Summary and implications
Shariah law provides the framework within which the public and private aspects of the lives of Muslims are regulated. The investment world has already seen an increased demand for Shariah compliant funds, and this trend is predicted to continue. It is anticipated that fund managers will seek to access the supply of equity available from Islamic investors, leading to a rise in the number of Shariah compliant real estate funds coming to market. This will lead to exciting times, as participants look to develop fund structures that both satisfy Shariah requirements and remain attractive to investors.
Practical issues for fund managers and investors in Shariah compliant funds include:
- The fund documentation, including the PPM, will need to be clear that the fund is established for Shariah compliant purposes, and that the structure and investments of the fund will be monitored accordingly;
- The fund will need to be structured to ensure that an annual audit takes place to monitor the ongoing compliance of the fund. This can be carried out by the fund’s Shariah board, but it is best practice for it to be carried out by third party Islamic scholars to avoid any perceived conflict of interest. The added layer of monitoring will inevitably have timing and cost implications for the fund;
- The pool of assets available to the fund will inevitably be smaller than for a non-Shariah compliant fund, as such assets must meet the criteria for Shariah compliance.
Whether any particular structure is Shariah compliant is a matter for determination for Islamic scholars, and therefore this note should be treated only as an introduction to the issues.
The key principles
While many Shariah principles apply to transactions in general, there are two main principles that impact on the structuring of real estate funds:
- The properties invested in must be used for Shariah compliant purposes; and
- The fund must avoid using leverage using methods prohibited by the Shariah.
In terms of evaluating the Shariah compliance or otherwise of investments and leverage, the role of the Accounting and Auditing Organization for Islamic Financial Institutions (AAOIFI) is vital. This organisation, based in Malaysia, seeks to regularise what structures and products are permitted. As a general rule, AAOIFI takes a practical approach to compliance, with the aim of establishing more Shariah compliant products. This reflects the pro-entrepreneurship approach of Islam in general. It should be noted, however, that this remains a developing area, and that there is still divergent opinion between Islamic scholars about whether certain structures and activities are haram or halal.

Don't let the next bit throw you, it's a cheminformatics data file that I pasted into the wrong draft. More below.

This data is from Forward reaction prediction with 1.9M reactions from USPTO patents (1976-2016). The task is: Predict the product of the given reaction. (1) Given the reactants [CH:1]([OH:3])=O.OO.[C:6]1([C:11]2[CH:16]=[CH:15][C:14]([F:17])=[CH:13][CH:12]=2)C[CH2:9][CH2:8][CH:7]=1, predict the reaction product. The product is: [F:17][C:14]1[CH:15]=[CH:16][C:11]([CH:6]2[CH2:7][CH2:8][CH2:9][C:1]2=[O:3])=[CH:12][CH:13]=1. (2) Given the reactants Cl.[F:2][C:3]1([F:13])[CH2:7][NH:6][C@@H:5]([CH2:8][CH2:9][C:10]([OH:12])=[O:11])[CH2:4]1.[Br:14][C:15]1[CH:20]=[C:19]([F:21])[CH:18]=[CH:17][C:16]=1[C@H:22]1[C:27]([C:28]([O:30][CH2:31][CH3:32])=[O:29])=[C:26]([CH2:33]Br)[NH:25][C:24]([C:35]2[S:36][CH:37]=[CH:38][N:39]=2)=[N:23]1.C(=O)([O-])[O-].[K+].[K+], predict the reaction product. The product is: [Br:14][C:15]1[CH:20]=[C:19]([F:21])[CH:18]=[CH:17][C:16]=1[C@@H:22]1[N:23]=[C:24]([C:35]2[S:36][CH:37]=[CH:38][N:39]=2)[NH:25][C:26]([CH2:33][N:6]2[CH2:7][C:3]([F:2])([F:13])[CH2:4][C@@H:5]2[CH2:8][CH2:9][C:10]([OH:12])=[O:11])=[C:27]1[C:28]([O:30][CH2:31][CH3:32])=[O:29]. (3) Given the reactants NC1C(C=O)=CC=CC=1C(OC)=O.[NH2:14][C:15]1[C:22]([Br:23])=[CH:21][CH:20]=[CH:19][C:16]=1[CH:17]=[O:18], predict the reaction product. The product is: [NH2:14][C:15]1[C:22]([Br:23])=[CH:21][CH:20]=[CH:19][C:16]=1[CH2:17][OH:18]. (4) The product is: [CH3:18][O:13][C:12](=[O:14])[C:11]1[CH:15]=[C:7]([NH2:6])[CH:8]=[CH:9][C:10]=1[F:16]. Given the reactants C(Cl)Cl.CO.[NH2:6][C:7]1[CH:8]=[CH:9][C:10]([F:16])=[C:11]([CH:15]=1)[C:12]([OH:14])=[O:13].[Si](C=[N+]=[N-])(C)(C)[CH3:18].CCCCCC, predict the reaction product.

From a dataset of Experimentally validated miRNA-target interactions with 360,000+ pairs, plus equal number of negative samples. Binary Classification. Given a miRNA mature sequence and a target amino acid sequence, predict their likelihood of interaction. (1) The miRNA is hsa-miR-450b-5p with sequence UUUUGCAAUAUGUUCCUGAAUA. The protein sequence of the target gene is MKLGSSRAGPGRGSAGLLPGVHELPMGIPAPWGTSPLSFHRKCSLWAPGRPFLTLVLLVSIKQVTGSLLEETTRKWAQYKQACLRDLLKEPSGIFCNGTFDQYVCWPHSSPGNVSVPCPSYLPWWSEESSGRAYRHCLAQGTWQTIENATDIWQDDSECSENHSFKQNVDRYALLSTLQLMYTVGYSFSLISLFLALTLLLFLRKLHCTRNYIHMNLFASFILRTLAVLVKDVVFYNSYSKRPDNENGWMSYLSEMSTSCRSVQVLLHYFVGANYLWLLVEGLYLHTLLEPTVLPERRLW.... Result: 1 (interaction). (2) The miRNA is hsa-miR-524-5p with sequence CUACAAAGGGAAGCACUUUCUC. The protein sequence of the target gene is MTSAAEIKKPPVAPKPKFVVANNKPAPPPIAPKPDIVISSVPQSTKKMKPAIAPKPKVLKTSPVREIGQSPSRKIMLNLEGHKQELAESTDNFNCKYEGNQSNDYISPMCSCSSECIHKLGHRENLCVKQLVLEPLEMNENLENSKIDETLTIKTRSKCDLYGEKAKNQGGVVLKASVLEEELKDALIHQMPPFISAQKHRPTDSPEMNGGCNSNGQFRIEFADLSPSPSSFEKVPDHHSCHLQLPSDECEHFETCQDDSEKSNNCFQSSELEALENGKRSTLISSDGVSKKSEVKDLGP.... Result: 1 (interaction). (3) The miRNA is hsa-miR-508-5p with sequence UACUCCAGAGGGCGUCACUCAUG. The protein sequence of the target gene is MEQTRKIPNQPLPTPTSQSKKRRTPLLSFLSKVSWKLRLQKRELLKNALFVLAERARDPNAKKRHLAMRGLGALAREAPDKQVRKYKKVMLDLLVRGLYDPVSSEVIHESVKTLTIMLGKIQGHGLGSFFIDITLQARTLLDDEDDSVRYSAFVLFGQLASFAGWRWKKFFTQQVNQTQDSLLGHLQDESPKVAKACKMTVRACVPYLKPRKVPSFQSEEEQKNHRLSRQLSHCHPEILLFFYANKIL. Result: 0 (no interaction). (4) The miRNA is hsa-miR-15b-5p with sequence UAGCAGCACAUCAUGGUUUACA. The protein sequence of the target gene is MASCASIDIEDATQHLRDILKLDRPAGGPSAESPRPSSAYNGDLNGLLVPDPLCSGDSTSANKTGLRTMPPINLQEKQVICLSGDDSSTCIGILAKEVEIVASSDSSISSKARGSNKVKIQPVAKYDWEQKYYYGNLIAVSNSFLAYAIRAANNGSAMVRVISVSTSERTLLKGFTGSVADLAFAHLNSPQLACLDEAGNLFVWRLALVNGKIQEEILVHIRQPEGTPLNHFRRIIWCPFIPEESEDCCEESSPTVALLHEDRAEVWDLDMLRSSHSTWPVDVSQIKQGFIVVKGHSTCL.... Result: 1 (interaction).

a) Shariah Compliant Real Estate Investments
Certain trades and activities are considered to be haram, and are thus prohibited under Shariah law. These include, but are not limited to:
- The production or sale of alcoholic products;
- The production or sale of pork products; and
- Conventional financing activities.
If a real estate asset is used primarily for haram purposes, for example a casino or an office block occupied solely by a traditional lending institution, it will not be an acceptable investment for a Shariah compliant fund.
It is, however, permissible for a small part of an asset to be used for haram purposes. For example, a Shariah compliant fund may invest in a shopping centre with an off-licence but where the majority of tenants conduct acceptable activities. In this example, the fund will need to be structured so as to permit “purification” of income from the off-licence.
b) Shariah Compliant Leverage
Real estate investment funds typically seek to leverage their investments. Mainstream lending is prohibited under Shariah law, as it is generally accepted that the payment or receipt of interest constitutes usury (riba), and is therefore prohibited. Consequently, funds which seek to be Shariah compliant will need to rely on Shariah compliant methods of financing.
This will affect both borrowing and any hedging strategy that the fund may wish to employ as, for example, instruments which offer traditional interest-rate hedging are not permitted.
There are two main structures used for Shariah compliant funds:
- Mudaraba; and
The Mudaraba structure is the most common Shariah compliant fund structure. It is similar to a limited partnership in theory and, in practice, an English limited partnership is often used as the fund vehicle. In this structure, investors (known as rabb ul-maal) provide capital to a mudarib (essentially a fund manager). The mudarib will use its expertise to manage the capital with the goal of realising profits, which will be divided between the mudarib and the rabb ul-maal in accordance with an agreed formula. Under this structure, the mudarib is permitted to charge management and performance fees, as would be the case in a non-Shariah compliant fund structure.
As with a traditional limited partnership structure:
- The investors are precluded from involvement in the day-to-day management of the fund;
- There are limitations on the scope of the authority of the mudarib under the fund documentation; and
- The liability of investors is limited to the extent of their investment (in the same way that the liability of a limited partner would be limited to the amount of its capital contribution, subject to compliance with the limited partnership legislation).
The Wakala structure is a less commonly used alternative to the Mudaraba structure. This is essentially an agency arrangement, where investors enter into a contract with a wakil, which acts as investment manager, charging a fixed fee. The wakil acts solely as an agent, following the instructions of investors, and therefore this structure is not familiar to many typical fund investors.
Structuring issues for Shariah compliant fund structures - click here to see table
Funds in the market - click here to see table